Do you want to start your baby on smooth food or only give them finger foods right from the start?
Baby-led weaning involves you only letting your baby feed themselves finger food right from the get-go. Find out the pros and cons of this method of weaning.
At a glance
- Baby-led weaning (BLW) is when you let your baby feed themselves tasty finger foods right from the beginning
- Spoon-led weaning is when babies learn to swallow first (purées) and chew later
- Both approaches work well and you can choose the approach which suits you best
What is baby-led weaning?
Baby-led weaning (BLW) is when you let your baby feed themselves tasty finger foods right from the beginning - rather than starting off with spoon feeding smooth mash or purées and including finger foods around the same time or a bit later.
The main difference between baby-led and spoon-fed weaning is the order babies learn their feeding skills. With traditional weaning, babies learn to spoon feed first (smooth mashed food) and chew later. With baby-led weaning, babies skip the smooth food phase and learn to manage lumps and chew from the beginning.
How does exclusive baby-led weaning work?
You skip the smooth mashed food stage and offer your baby foods like bread fingers, cooked vegetables or pasta shapes they can grasp and move to their mouths. At around six months, most babies can sit in a highchair and tuck in.
Do I have to choose between baby-led weaning and spoon feeding?
Absolutely not and in fact, the NHS recommends you offer your baby a combination of mashed foods and finger foods from the beginning. You may find your baby prefers one way of feeding over the other but they will be learning both skills at the same time.
Why could baby-led weaning be good for my baby?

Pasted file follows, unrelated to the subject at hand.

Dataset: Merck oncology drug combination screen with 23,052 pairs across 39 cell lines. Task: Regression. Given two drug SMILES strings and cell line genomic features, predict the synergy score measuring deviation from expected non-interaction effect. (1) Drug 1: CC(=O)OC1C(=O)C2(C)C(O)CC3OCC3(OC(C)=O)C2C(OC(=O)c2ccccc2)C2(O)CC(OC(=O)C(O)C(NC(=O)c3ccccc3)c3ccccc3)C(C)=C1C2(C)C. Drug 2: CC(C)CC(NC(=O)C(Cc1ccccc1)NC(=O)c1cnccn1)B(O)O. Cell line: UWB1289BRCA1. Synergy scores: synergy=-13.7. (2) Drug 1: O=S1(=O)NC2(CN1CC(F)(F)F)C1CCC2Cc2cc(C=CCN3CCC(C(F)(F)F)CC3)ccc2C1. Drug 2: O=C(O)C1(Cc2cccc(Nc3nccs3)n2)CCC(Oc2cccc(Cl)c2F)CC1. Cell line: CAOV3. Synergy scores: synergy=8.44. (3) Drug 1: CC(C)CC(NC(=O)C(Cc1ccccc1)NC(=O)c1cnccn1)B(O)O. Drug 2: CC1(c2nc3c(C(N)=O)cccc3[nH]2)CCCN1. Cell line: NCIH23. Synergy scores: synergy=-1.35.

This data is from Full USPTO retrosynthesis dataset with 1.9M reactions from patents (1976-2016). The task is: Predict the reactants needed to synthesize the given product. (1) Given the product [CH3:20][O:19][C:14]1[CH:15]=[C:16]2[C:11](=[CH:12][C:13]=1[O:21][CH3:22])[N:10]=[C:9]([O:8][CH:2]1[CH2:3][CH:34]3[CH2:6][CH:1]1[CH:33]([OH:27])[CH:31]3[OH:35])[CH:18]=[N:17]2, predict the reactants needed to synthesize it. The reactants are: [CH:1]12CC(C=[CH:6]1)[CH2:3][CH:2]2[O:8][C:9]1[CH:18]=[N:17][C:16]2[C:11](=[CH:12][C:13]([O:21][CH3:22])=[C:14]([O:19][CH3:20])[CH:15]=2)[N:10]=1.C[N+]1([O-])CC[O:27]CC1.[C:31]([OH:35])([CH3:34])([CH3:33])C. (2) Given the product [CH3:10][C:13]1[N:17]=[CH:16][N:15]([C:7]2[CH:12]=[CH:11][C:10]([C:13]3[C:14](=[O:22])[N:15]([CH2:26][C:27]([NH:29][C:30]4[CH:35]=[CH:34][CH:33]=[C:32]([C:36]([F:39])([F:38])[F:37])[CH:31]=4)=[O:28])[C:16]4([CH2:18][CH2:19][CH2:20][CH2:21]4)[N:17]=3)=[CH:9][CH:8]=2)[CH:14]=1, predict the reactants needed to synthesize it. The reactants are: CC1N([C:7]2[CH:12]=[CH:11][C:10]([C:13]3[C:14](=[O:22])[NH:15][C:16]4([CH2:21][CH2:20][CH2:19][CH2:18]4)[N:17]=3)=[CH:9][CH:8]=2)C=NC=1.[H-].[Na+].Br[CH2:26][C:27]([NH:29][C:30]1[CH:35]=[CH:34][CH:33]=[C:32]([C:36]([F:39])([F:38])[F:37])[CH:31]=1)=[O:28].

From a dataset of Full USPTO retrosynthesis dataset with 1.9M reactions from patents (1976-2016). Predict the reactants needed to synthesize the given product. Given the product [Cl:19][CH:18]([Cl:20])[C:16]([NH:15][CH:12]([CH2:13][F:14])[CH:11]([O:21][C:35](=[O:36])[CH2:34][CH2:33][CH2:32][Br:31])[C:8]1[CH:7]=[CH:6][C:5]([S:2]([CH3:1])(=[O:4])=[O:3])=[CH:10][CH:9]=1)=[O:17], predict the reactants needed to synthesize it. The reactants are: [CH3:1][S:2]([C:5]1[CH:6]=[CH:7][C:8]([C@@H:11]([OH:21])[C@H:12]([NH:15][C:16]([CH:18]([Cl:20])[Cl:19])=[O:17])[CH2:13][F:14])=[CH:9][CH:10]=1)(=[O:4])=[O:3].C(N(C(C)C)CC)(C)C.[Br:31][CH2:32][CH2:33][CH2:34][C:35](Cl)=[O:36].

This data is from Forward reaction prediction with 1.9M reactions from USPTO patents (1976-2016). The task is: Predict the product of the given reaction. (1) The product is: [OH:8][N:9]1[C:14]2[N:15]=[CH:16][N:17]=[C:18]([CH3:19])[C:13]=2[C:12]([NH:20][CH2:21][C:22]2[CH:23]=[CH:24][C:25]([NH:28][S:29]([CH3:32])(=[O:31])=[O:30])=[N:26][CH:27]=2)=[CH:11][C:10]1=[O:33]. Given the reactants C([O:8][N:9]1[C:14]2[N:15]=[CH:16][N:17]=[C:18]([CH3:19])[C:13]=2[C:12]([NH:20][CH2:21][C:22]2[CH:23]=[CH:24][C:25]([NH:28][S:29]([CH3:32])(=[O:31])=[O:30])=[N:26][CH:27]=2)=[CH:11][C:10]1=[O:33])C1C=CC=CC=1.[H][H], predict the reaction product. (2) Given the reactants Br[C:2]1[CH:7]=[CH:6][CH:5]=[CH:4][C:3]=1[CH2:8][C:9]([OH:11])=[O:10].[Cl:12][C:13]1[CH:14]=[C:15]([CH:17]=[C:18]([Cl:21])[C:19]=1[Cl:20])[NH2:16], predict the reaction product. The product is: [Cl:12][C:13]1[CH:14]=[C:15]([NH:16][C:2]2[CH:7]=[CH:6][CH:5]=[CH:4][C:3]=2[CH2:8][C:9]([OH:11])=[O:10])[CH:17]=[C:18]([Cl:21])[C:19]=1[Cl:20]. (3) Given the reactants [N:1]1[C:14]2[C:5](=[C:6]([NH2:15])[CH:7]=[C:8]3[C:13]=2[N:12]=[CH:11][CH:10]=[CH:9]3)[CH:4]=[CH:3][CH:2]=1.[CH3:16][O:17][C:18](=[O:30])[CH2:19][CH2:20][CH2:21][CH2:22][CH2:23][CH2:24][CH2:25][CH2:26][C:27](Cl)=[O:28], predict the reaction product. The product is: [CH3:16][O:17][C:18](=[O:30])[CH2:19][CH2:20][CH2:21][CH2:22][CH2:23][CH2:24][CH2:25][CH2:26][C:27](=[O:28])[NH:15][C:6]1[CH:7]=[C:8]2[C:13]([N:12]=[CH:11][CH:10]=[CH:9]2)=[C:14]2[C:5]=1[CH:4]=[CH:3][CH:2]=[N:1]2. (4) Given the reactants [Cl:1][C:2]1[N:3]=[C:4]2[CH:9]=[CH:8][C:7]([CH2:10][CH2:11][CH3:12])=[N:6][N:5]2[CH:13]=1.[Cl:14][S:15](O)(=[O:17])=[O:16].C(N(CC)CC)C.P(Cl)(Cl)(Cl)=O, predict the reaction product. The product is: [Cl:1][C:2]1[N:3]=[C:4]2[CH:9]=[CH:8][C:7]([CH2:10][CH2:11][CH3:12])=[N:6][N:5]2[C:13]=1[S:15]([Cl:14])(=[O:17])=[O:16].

There are a number of benefits of baby-led weaning that are claimed by followers including:
- Adventurous palette - fans of baby-led weaning believe that babies who choose foods for themselves are less likely to turn into fussy eaters
- Ready for lumps - It’s also said the ‘finger fooders’ may be less likely to struggle with lumps than babies weaned on smooth purées
- Family meals - It’s also easier for the family to eat together - giving your baby a chance to learn by watching you eat and being part of family mealtimes
- Less work – it’s certainly means less work for you in terms of mashing or puréeing food
What are the downsides of baby-led weaning?
Letting your baby take control of feeding time unsurprisingly comes with a few downsides:
- Mess central - well, it can get madly messy, but it’s fun to watch!
- Time - it takes ages for them to consume a decent amount and you must stay with them in case of choking
- Unknown quantity – a lot goes on the floor and it is difficult to know how much your baby is actually eating – some mothers find their baby keeps demanding more and more milk as their baby is not getting enough to eat
How do I go about baby-led weaning?
Pop your baby in a highchair at mealtimes when the rest of your family are eating and offer them a small selection of foods that are easy to grasp.
You can put the food in front of them, or let them take it from you but regardless, ideal finger foods should be big enough for your baby to hold in their fist with some left sticking out of the top, so probably about the size of your finger and chip shaped.
For now they’ll only be able to grab food in their fist so food can’t been too small, although the size can be increased as the months go on.
Around six – eight months, you’ll want to try chunks of soft fruit, sticks of cooked carrot or strips of omelette. You might find that to begin with they spend a lot of time playing with or sucking on the pieces of food. Don’t worry too much if they don’t finish it all as you will carry on giving them the nutrients and energy they need from your breast milk or formula in between mealtimes.
Will baby-led weaning lead to choking?
Some mums worry their baby might choke on finger foods, and it’s certainly a good idea so to whip stones out of fruit and cut small fruits, like grapes, in half. It’s vital you always stay with your baby while they’re eating anyway, in case they choke.